Stop press: Namibia opened to international travel as of 1st September 2020. As long as protocol is followed, all travellers arriving at Hosea Kutako International Airport in Windhoek will be exempt from quarantine. For details and other countries open to international travel, please see Open Borders.
‘To my mind, the greatest reward and luxury of travel is to be able to experience everyday things as if for the first time, to be in a position in which almost nothing is so familiar it is taken for granted.’
– Bill Bryson, The Best American Travel Writing
Once the sole preserve of the Bushmen, Namibia has in the last thousand years played host first to the Bantu expansion, then to the Portuguese, the Germans and, finally, to apartheid South Africa. It is, as a result, a rich mix of traditions and – now that power rests firmly in the hands of Namibians – one of Africa’s premier destinations for those in search of the beautiful.
It’s a beauty achieved in layers, over the last 300 million years; a once unstable land that, while today no longer beset by volcanic action, remains defined by its orange and ever shifting sand. Washed up on its shores by currents sweeping up from South Africa, dried out and blown inland, it’s the sands that make Namibia what it is today.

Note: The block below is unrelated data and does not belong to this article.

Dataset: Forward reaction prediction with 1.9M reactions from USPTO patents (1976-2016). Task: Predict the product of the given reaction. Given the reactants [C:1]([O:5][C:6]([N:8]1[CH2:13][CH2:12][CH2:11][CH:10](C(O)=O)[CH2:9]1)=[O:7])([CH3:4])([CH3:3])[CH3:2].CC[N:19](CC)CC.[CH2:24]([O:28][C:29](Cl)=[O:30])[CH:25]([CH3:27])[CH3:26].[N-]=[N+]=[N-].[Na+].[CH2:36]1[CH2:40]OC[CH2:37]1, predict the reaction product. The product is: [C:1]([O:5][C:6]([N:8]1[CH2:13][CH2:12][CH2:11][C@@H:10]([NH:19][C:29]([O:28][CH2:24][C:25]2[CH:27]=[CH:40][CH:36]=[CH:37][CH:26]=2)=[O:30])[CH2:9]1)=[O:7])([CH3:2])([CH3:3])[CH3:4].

In this respect, Namibia is land in the truest sense of the word. One of the most sparsely populated countries in the world, its terra-cotta coloured deserts, the imposing central plateau, its stunning coastline, and the Kalahari’s tawny bushvelt, produce in the traveller a new way of understanding what it is like to stand in country that has been so for two or three million years.
Unlike other countries on our portfolio, where the kind of tailored travel experiences we offer have been in place for a good deal longer, Namibia has yet to fully develop the depth and variety of luxury accommodation found in the likes of South Africa and Kenya. However, this is all beginning to change; Namibia’s lodges and camps are growing and bush homes and mobile tented safaris are no longer a thing of the future.
Namibia’s relatively tourist free parks are varied and accessible by air. The majority of these parks and reserves are either (relatively speaking) so new, or so rarely visited, that they retain something of a frontier feel about them, and the accommodation in place is excellent.
As well as safari, Namibia offers the traveller a contrasting (though equally post-colonial) experience in its capital Windhoek and in Swakopmund, Namibia’s leading culture and sand-sea sports destination. Interesting in their own right, Windhoek more conservative – much more obviously the administrative centre – Swakopmund more about mind-body leisure pursuits, each grows out of its arid-desert surrounds, and are well worth the visit.